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Mar
15

Choosing the Right College

Is it worth paying more for a “top 10” school?

You get accepted to a private school / Ivy League that will cost a fortune. You’re also accepted by a public university which doesn’t have as good a reputation but costs much less. Does it matter which one you choose?


One factor in your decision is if the school will increase your chance of being successful. A school could be ‘worth it’ if it produces successful people, which we define as its alumni appearing in Wikipedia.


To answer this question, we identified the number of ‘successful’ graduates for each college (defined as the alumni appearing in Wikipedia). We calculated the likelihood of appearing in Wikipedia if one was an alumni from a given college.

Method Details:
The likelihood of a college alumnus appearing in Wikipedia is calculated as a relative ratio.
If the relative ratio is 1, then that means that the number of alumnus observed in Wikipedia follows what’s expected based on the college size.
If the relative ratio is greater than 1, then that means that the number of people in Wikipedia is higher than what’s expected base on its college size — and this school increases your chance of success.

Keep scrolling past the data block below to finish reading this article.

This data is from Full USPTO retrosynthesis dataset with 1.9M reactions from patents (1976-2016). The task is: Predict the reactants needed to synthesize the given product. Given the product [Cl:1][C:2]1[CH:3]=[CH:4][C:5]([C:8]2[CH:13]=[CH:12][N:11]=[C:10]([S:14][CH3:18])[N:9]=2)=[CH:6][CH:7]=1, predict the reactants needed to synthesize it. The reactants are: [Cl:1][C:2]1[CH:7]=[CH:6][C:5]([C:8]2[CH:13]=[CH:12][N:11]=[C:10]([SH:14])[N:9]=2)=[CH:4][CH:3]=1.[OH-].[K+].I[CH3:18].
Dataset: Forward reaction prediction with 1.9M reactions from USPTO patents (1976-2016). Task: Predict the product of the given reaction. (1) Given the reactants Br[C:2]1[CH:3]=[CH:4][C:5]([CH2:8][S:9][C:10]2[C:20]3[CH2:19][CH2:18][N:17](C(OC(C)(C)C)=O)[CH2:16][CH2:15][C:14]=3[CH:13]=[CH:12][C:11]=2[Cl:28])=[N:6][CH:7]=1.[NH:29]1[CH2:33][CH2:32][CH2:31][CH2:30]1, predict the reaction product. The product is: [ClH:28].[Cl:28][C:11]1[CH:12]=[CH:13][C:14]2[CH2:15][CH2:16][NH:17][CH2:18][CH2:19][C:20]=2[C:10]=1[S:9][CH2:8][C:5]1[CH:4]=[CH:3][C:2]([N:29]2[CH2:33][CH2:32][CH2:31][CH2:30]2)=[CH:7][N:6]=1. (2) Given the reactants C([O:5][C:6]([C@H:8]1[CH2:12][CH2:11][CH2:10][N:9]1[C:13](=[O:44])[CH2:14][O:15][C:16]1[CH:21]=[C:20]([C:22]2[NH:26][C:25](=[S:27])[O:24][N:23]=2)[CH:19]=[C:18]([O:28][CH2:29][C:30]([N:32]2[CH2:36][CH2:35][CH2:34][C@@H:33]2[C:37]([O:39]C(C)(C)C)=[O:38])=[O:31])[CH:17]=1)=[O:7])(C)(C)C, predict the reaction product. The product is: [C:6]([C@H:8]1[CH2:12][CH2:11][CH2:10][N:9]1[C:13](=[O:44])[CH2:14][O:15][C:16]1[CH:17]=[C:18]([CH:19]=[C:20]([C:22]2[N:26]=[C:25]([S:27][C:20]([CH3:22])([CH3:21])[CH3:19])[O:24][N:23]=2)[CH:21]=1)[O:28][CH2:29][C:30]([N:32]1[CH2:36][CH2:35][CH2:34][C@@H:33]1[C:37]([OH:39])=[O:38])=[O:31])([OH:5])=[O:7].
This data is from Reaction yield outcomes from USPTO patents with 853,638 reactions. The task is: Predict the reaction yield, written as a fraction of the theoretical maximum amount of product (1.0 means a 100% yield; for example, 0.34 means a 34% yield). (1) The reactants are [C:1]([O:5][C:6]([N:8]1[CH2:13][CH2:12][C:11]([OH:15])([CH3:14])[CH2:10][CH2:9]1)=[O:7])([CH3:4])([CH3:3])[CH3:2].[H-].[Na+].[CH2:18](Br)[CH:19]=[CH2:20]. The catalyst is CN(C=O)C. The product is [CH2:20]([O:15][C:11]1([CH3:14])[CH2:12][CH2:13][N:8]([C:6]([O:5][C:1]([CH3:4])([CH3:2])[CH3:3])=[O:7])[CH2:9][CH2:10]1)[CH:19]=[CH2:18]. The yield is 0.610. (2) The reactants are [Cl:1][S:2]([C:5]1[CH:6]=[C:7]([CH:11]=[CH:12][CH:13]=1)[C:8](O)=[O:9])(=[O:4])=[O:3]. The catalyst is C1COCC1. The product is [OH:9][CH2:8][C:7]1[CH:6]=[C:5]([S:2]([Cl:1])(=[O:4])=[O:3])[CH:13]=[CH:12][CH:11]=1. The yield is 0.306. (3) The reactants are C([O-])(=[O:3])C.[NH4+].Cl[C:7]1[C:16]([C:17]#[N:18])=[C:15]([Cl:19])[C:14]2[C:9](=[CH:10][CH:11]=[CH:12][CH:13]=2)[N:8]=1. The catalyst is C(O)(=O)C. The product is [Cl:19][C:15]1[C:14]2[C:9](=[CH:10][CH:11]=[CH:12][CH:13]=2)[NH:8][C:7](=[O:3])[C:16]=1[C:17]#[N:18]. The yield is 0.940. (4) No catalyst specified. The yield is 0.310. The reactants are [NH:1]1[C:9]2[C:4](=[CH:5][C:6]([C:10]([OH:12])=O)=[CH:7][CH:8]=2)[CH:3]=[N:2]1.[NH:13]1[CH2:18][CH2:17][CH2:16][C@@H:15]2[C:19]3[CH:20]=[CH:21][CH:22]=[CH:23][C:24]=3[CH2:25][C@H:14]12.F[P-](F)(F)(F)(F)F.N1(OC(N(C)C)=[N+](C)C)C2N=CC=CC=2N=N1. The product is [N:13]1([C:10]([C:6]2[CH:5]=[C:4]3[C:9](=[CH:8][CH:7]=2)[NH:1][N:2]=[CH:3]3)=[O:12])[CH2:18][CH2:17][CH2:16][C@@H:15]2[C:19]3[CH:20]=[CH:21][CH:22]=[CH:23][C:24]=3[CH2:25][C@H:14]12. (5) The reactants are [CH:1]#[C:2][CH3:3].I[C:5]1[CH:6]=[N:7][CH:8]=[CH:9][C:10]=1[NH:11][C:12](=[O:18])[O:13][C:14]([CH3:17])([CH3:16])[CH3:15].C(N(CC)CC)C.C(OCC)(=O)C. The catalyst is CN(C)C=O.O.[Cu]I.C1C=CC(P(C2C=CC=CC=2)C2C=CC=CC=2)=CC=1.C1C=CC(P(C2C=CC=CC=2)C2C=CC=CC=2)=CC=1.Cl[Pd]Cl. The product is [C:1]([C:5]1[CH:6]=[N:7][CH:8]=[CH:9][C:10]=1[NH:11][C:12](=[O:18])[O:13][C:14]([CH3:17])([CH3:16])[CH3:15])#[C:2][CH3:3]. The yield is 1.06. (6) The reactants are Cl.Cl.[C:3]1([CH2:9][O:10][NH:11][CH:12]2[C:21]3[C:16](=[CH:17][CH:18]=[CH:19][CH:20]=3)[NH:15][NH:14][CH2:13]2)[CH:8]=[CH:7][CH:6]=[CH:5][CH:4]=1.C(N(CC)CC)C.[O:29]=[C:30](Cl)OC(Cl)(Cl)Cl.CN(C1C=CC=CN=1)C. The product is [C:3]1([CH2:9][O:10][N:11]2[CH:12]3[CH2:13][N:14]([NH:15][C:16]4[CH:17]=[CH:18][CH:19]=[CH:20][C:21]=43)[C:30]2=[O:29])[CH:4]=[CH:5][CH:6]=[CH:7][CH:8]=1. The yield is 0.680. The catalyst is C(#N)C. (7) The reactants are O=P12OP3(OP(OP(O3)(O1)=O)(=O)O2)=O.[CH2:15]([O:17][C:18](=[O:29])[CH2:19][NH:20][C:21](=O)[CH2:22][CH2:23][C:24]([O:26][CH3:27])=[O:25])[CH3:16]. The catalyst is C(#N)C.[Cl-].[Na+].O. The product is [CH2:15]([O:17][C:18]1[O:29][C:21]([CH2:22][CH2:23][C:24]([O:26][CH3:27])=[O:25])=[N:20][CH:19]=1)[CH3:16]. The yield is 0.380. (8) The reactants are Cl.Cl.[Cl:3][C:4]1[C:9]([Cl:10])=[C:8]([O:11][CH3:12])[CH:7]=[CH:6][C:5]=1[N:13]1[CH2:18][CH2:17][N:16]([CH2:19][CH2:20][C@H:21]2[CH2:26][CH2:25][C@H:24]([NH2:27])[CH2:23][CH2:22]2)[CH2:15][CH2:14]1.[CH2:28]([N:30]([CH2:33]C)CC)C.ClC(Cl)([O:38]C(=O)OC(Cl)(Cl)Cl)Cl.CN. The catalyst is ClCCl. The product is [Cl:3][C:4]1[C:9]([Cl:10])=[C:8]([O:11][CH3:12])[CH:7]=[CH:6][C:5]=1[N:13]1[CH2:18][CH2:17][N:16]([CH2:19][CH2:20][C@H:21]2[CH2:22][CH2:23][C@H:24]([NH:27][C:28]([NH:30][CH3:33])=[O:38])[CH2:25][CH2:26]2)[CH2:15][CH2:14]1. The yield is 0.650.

Equations here

The table below shows the colleges with the most Wikipedia enrichment.

For example, Harvard has a relative ratio of 50, which means that alumni are 50x more likely to appear in Wikipedia than expected.


[table “10” not found /]



The relative ratio of appearing in Wikipedia is plotted against the U.S. News & World Report rankings. We see that people who attend the top-ranked schools do have a higher likelihood of appearing in Wikipedia.

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So this supports going to a top-rank school. Also notice what happens after rank 40, the college doesn’t seem to matter for getting into Wikipedia.

Full analysis with gory details

Also, check out my earlier post which show that you don’t even need to go to college for certain professions.